If the year of 2017 and the launch of Fenty Beauty itself has taught us anything, it’s that Black women run the makeup industry. The presence of Black woman-owned beauty businesses has definitely risen this year and the immediate success of Fenty Beauty’s release and sales speaks volumes for itself. But what does it say when all the dark shades of the Fenty Beauty Foundation are immediately sold out for months? What does it mean when it’s been established that Black women spend an estimated $7.5 billion annually on beauty products? What does it mean when so many popular beauty brands continue to exclude Black women with the range of their products and representation on their social media?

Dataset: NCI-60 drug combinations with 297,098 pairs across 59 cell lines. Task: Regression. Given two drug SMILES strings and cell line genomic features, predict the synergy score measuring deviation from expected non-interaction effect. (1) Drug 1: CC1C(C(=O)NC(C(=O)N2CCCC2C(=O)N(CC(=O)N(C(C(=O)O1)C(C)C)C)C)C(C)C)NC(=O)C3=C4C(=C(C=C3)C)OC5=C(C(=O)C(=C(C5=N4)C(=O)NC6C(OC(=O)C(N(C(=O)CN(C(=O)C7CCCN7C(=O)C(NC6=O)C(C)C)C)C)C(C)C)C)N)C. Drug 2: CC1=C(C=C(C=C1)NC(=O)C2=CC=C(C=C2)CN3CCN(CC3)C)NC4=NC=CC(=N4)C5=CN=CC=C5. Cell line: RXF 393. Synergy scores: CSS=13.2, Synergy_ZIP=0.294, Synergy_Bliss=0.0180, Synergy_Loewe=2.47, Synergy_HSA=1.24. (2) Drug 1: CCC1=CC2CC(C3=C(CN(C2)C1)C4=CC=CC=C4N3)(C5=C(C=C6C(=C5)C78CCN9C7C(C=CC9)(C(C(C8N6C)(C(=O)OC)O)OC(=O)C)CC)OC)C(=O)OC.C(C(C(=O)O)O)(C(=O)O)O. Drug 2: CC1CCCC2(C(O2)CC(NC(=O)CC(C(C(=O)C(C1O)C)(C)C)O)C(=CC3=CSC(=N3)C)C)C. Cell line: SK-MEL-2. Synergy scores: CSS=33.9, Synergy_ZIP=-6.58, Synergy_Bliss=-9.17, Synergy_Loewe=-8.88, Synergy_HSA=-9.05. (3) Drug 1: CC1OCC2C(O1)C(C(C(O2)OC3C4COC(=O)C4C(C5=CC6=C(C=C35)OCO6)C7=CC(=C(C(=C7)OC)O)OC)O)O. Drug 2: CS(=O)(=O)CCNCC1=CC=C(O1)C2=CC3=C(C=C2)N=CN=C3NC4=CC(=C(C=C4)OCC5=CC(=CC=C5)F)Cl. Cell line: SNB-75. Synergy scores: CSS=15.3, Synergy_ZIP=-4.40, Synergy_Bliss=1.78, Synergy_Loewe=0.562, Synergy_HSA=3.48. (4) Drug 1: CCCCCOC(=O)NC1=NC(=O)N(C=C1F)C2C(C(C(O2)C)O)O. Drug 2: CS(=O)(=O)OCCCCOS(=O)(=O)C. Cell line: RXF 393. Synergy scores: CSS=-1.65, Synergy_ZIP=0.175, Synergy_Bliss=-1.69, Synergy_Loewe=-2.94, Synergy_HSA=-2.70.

You put two and two together and you’ll quickly come to the same conclusion that I did; Black women have enough power to make a change in the beauty industry and fight back with our money. The reason you’ll see me constantly bringing up Fenty Beauty is because of how inclusive they were from the start and always catered to dark skin, never leaving us to feel excluded or like an afterthought. That’s what separates Rihanna’s brand from the rest of the popular makeup brands we know like NARS, Too Faced, Benefit, Maybelline, etc. You can check the Instagram pages of these beauty brands and can literally count on one hand (maybe two if we’re lucky) the amount of Black women they’ve posted in comparison to white and non Black women. In addition to the lack of representation, it’s not uncommon for brands to be limited with their darker shades of foundation/concealer/powder in stores. These brands tend to have the shades we need, but they never advertise them and make them widely known to the public the same way they do with their lighter shades. So what’s the point in having them, really?